Every small business owner needs to be equipped with an elevator pitch; something they can pull out to show off their business a little bit. When you think about the name: elevator pitch, you get the perfect idea of what the pitch should be- something quick, that would take up the time it takes to, say, ride in an elevator.
Though, for something so brief, the elevator pitch is not easily mastered and frequently stressed over. So if you’ve ever doubted your pitch, check in with these 4 tips to make sure you’re getting the most out of your elevator pitch!
Tell just enough
As mentioned above, the point of an elevator pitch is to keep them brief. The person you’re talking to should know all they need to know within one minute of talking to you. This can prove to be a challenge for many entrepreneurs. Being the owner, you can probably go on and on about your business- it’s the product of your blood, sweat, and tears, after all. So getting to the meat of your pitch may take some prep work. Start by practicing at home. Write out everything you’d like to say in your elevator pitch. Chances are, it’s too long. Now cross out everything that’s not: explaining what you do in just one sentence, and why it’s a beneficial opportunity to be a part of. What’s left should be your pitch!
No one wants to hear you drone on and on about your business for 10 minutes at a networking event, or, even worse, simple meeting a new colleague in a setting that’s not work-related. Give just enough, and if it’s a good fit, the two of you should be able to tell right away.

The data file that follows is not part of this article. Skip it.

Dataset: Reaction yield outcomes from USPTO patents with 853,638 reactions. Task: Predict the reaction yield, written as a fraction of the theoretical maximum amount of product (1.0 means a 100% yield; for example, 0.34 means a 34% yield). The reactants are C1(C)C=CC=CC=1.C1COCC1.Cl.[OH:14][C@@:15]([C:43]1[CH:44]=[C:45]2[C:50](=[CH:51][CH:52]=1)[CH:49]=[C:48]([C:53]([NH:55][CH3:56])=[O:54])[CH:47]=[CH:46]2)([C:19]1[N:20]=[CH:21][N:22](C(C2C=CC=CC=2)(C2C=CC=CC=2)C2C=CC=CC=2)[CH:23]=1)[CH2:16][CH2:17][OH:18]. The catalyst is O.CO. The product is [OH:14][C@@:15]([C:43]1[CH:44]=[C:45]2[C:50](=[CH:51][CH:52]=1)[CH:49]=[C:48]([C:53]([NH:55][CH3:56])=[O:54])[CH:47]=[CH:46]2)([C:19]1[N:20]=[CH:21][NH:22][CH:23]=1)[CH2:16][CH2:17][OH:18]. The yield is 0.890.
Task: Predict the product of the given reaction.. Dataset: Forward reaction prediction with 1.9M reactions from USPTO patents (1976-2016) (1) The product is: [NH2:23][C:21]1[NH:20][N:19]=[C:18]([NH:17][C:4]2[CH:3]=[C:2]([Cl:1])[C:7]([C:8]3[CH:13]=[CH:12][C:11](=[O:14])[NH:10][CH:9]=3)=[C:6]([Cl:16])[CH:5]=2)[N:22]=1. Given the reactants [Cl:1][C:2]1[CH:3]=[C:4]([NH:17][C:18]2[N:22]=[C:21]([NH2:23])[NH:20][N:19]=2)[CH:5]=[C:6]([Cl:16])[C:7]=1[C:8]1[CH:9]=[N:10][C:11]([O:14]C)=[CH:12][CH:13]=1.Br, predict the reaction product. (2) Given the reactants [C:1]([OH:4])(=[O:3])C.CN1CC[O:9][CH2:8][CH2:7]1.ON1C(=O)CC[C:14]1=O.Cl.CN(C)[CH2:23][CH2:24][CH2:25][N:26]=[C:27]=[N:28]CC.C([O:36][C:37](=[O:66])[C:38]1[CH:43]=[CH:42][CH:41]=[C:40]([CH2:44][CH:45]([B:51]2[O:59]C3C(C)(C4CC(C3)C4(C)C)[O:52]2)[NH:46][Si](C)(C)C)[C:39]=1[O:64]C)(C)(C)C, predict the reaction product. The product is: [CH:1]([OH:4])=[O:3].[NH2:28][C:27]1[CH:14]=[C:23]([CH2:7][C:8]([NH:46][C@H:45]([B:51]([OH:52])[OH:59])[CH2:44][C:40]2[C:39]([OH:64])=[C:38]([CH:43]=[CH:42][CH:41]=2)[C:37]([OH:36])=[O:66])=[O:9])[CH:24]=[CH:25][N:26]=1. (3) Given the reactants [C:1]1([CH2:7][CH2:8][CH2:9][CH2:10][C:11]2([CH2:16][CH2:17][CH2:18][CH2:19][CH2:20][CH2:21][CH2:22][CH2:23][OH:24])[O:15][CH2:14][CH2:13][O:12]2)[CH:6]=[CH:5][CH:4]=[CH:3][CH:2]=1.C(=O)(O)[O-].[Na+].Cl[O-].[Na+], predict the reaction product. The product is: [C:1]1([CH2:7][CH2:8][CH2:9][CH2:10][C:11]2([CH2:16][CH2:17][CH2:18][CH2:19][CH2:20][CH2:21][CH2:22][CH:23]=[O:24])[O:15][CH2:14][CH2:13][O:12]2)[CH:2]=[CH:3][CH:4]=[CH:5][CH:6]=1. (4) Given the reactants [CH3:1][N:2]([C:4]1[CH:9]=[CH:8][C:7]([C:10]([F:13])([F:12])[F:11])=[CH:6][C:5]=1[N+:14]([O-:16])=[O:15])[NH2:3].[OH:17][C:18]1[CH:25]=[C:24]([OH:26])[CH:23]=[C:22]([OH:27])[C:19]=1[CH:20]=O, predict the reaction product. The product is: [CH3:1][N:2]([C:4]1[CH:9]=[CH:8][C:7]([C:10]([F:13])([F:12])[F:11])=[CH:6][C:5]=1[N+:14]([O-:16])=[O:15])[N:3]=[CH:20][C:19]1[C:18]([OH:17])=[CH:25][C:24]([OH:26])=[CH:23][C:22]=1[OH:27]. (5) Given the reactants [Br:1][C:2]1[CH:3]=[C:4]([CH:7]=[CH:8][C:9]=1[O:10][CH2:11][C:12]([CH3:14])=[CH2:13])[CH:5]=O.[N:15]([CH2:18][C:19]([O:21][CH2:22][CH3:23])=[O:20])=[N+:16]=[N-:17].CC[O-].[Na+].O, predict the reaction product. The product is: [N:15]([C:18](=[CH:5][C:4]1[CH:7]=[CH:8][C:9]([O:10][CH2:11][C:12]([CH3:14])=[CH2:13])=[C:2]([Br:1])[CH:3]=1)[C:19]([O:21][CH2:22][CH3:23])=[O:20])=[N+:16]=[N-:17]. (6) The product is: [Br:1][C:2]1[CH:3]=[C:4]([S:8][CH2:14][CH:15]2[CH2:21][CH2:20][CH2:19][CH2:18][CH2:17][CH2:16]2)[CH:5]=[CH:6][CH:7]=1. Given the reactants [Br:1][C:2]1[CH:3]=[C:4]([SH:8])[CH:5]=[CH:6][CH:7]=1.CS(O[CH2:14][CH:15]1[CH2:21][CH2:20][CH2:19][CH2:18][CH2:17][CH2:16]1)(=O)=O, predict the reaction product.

Keep your pitch clear
The clearer you are in your pitch, the better. Everyone, from a child to your grandpa, should be able to understand what your business does by listening to your elevator pitch. By being clear and concise, the contents of your pitch will be easier to remember, which is great if whomever you’ve pitched to would like to relay your information on to someone else. Being clear equates to being memorable.
Identify opportunity areas
If you’re talking to someone you’re already familiar with, or if they’ve told you about what they do before you’ve had the chance to give your pitch, be sure to add any opportunity areas to the end of your pitch. Tell them what your business does, why it’s great to get involved with, and how they can become involved themselves. Even if your businesses don’t directly correlate (you don’t necessarily need to be partners) you can still create some form of business relationship. You can always pass along other business owners that you think would work better with them, and vice versa. Business owners can always help one another out, even if not through directly sharing clients.
Part of pitching is listening
Because the actual pitch itself is what’s really focused on, the other half of the elevator pitch equation is often forgotten. Not only do you have to explain what your business does to the best of your ability, you have to listen to what their business does to the best of your ability as well. There should be as much of an emphasis on listening as there is on sharing. No one wants to do business with someone who’s so focused on themselves that they don’t want to hear about any other business venture if it doesn’t directly involve them. Be confident speaking about your business, but listen genuinely and intently.